The above image was made with stable diffusion using the prompt 'balanced scales cartoon.'
My dreams last night were disturbing. 20 years ago, someone hurt me badly. Even though it was a long time ago and this person is hopefully dead, I still have nightmares about it. This is one of several experiences I've had over the years that challenge my belief in the innate goodness of people.
Some people are sociopaths. Some are predators. Some are just so deeply confused that they do harm to others for selfish reasons and don't even understand what they're doing. I try to view them all with compassion and don't always succeed. In truth, I often wish they'd simply stop existing.
At the same time, I do believe that anyone can change and do better. And oftentimes that change involves changes in circumstance that support the individual in question. To varying degrees, we're all responsible for helping each other to change in good ways. Unfortunately, the societal systems we use as proxies for this social responsibility are broken and do more harm than good.
After genocide in Rwanda claimed 800,000 lives, the world kept turning and the country had to figure out a way to move forward. Here's a quote from NPR describing part of how they did that:
They set up a system of community courts - without lawyers - to sort of repurpose a system that really had only been used for small claims mitigation in traditional Rwanda, called gacaca, and have open, communal - what we might call a town hall - format for trials. And then the idea was to hold people accountable and have a system of punishment. And this system banked very heavily on encouraging confession and rewarding it. But the confessions were supposed to be also verified by the community. ... Forgiveness doesn't require trust. Forgiveness simply means letting go of the idea of getting even, forgoing the idea of revenge. Right? Now, even that's a big ask. But it means accepting coexistence.
This example is both extreme and powerful. It proves to the world that even the most grievous harms can be processed and healed on a cultural level. Part of how this healing worked involved persuading victims not to seek revenge. If the article above is accurate, this letting go of getting even was the standard of forgiveness used in the trials.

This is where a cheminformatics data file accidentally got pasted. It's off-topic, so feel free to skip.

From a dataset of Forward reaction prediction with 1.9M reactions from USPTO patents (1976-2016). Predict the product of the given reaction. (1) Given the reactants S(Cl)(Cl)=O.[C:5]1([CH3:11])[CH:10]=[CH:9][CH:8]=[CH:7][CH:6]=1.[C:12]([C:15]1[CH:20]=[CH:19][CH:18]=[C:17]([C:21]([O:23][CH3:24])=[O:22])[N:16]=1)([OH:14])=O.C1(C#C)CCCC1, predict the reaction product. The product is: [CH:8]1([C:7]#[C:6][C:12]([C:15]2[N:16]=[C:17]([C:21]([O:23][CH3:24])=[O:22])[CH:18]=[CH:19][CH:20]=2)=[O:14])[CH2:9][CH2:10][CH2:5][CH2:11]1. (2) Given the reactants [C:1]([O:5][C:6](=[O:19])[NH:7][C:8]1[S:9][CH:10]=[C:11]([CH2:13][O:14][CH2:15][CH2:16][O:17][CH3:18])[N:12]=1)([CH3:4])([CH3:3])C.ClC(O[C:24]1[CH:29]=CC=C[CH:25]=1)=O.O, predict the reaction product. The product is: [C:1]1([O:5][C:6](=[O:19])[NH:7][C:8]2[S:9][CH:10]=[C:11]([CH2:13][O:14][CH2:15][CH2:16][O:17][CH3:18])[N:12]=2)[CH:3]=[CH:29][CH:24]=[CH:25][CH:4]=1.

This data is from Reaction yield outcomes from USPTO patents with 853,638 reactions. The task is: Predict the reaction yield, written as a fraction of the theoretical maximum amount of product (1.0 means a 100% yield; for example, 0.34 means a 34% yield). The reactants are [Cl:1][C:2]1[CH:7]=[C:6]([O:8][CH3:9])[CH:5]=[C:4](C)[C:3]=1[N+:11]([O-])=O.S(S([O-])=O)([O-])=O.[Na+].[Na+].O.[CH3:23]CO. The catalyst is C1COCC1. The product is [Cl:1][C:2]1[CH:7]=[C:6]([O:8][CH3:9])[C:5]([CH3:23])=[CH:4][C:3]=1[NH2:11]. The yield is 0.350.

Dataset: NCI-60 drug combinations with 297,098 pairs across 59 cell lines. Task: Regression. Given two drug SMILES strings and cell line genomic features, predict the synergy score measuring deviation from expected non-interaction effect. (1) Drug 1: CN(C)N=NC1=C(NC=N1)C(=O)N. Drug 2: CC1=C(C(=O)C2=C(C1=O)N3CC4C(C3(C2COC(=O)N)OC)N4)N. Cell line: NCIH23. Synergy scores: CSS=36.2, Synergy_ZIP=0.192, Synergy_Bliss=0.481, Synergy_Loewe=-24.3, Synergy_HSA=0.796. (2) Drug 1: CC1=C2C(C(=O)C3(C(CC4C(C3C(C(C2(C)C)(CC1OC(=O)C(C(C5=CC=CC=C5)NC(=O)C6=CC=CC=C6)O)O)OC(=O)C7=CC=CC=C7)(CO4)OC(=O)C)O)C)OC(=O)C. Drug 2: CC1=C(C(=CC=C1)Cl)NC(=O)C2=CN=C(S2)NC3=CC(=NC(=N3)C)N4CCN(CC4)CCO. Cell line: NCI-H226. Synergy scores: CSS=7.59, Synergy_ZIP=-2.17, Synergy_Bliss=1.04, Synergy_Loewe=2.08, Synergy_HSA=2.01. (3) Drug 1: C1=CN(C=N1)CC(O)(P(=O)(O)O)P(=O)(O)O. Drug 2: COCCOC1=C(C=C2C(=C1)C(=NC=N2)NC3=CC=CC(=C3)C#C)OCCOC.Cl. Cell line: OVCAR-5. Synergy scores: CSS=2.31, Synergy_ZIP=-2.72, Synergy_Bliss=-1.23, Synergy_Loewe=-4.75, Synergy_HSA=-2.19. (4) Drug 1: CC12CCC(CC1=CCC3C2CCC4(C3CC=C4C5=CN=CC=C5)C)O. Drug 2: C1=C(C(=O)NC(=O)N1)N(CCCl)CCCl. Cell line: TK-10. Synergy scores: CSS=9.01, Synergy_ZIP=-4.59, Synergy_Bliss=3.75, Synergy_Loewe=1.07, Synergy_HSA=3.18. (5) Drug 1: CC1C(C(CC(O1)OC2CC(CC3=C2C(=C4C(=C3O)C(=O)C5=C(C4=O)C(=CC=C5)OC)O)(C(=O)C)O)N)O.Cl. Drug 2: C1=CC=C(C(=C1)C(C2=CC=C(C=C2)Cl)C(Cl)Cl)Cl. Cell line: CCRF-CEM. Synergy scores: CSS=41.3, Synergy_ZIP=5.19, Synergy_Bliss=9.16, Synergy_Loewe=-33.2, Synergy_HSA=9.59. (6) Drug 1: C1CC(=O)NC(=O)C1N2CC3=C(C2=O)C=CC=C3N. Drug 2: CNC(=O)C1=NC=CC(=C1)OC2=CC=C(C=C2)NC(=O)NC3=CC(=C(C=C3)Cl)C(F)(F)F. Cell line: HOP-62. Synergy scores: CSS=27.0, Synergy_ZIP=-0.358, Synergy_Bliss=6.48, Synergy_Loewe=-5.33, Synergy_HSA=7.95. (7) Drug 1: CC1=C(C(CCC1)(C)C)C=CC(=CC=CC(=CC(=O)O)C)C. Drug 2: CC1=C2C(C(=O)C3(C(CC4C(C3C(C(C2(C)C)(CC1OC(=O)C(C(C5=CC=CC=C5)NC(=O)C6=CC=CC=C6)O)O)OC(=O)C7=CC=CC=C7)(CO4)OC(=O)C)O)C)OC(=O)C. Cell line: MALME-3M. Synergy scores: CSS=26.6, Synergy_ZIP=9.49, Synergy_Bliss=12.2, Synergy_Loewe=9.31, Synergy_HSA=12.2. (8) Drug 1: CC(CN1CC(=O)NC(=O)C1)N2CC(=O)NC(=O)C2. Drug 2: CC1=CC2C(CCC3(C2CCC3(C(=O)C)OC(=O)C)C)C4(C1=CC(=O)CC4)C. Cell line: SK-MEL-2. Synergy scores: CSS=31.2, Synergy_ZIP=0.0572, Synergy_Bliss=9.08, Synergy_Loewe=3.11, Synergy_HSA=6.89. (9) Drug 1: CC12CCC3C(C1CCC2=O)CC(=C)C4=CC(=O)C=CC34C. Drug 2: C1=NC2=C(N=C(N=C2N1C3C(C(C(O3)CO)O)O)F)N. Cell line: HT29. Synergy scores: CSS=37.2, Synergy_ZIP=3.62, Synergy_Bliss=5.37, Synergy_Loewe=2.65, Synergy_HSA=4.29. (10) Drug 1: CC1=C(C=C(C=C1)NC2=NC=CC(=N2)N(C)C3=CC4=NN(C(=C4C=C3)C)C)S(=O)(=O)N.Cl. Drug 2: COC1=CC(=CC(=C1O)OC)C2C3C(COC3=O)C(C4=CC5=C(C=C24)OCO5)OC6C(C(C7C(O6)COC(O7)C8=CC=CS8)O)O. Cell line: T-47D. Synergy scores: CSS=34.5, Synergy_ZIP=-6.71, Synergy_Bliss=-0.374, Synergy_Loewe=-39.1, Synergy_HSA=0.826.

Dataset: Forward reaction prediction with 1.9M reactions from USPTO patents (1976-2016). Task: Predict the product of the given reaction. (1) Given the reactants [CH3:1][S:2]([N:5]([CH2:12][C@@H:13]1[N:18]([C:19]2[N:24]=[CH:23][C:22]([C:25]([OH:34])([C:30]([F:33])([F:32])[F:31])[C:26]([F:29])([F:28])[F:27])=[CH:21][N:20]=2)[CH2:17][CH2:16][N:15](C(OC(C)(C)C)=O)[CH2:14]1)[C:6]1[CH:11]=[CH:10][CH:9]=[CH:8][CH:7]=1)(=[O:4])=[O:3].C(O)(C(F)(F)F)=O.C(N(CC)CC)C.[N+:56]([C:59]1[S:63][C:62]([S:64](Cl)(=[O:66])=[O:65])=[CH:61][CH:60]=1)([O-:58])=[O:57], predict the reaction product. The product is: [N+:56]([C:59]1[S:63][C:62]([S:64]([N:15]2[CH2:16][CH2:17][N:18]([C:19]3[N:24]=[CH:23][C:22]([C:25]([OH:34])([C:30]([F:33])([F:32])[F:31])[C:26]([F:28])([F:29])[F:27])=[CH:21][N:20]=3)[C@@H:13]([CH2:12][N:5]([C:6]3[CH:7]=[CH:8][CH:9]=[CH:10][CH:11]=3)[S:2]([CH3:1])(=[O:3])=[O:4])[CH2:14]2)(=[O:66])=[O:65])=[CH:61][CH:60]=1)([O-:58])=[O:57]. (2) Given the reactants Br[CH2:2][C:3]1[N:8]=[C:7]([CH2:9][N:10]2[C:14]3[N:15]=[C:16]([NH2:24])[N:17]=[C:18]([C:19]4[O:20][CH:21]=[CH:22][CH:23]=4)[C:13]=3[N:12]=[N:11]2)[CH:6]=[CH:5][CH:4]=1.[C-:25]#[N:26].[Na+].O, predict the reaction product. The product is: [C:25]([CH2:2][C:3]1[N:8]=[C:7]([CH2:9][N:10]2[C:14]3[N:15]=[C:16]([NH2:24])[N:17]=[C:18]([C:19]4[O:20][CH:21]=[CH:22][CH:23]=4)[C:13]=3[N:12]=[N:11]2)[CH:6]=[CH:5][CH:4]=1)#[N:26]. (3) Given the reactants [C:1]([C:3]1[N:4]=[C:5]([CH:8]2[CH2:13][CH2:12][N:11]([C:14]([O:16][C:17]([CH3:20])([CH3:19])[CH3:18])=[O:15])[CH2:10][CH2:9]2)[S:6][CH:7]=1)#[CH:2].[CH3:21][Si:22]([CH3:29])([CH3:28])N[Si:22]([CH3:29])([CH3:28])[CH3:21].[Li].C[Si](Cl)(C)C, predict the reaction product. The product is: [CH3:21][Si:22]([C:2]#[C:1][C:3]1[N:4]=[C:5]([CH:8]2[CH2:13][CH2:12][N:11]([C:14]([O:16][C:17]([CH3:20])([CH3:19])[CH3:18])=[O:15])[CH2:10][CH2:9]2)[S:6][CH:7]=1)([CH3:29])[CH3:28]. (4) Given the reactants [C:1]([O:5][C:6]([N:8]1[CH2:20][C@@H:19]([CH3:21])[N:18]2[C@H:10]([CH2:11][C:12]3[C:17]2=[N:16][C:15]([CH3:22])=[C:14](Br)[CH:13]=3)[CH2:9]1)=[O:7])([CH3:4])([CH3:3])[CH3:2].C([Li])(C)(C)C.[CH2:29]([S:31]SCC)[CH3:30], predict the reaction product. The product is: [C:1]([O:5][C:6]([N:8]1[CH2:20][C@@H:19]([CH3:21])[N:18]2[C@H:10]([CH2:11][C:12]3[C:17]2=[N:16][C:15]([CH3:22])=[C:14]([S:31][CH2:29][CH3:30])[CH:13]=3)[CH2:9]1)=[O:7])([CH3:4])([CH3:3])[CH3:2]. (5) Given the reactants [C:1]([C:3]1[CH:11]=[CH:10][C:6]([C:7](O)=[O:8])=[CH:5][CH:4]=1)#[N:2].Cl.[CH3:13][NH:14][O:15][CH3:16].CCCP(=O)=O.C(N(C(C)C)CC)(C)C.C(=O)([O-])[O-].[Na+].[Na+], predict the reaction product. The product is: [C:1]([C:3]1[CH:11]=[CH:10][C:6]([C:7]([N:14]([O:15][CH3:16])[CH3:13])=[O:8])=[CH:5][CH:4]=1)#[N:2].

Having been a victim more than once, I feel like I can learn something from this example. Forgiveness doesn't need to mean giving wrongdoers a pass. It can mean instead a refusal to let harm beget more harm. A willingness to live and let live. An end to a cycle of violence.
Even this most basic level of forgiveness doesn't necessarily come easy. I'm not quite there with the person I'm still having nightmares about 20 years later. I wish no harm on them, but my acceptance of our coexistence on Earth is grudging at best. I feel like that should be good enough, but the nightmares suggest that the matter isn't fully settled.
Read my novels:
- Small Gods of Time Travel is available as a web book on IPFS and as a 41 piece Tezos NFT collection on Objkt.
- The Paradise Anomaly is available in print via Blurb and for Kindle on Amazon.
- Psychic Avalanche is available in print via Blurb and for Kindle on Amazon.
- One Man Embassy is available in print via Blurb and for Kindle on Amazon.
- Flying Saucer Shenanigans is available in print via Blurb and for Kindle on Amazon.
- Rainbow Lullaby is available in print via Blurb and for Kindle on Amazon.
- The Ostermann Method is available in print via Blurb and for Kindle on Amazon.
- Blue Dragon Mississippi is available in print via Blurb and for Kindle on Amazon.
See my NFTs:
- Small Gods of Time Travel is a 41 piece Tezos NFT collection on Objkt that goes with my book by the same name.
- History and the Machine is a 20 piece Tezos NFT collection on Objkt based on my series of oil paintings of interesting people from history.
- Artifacts of Mind Control is a 15 piece Tezos NFT collection on Objkt based on declassified CIA documents from the MKULTRA program.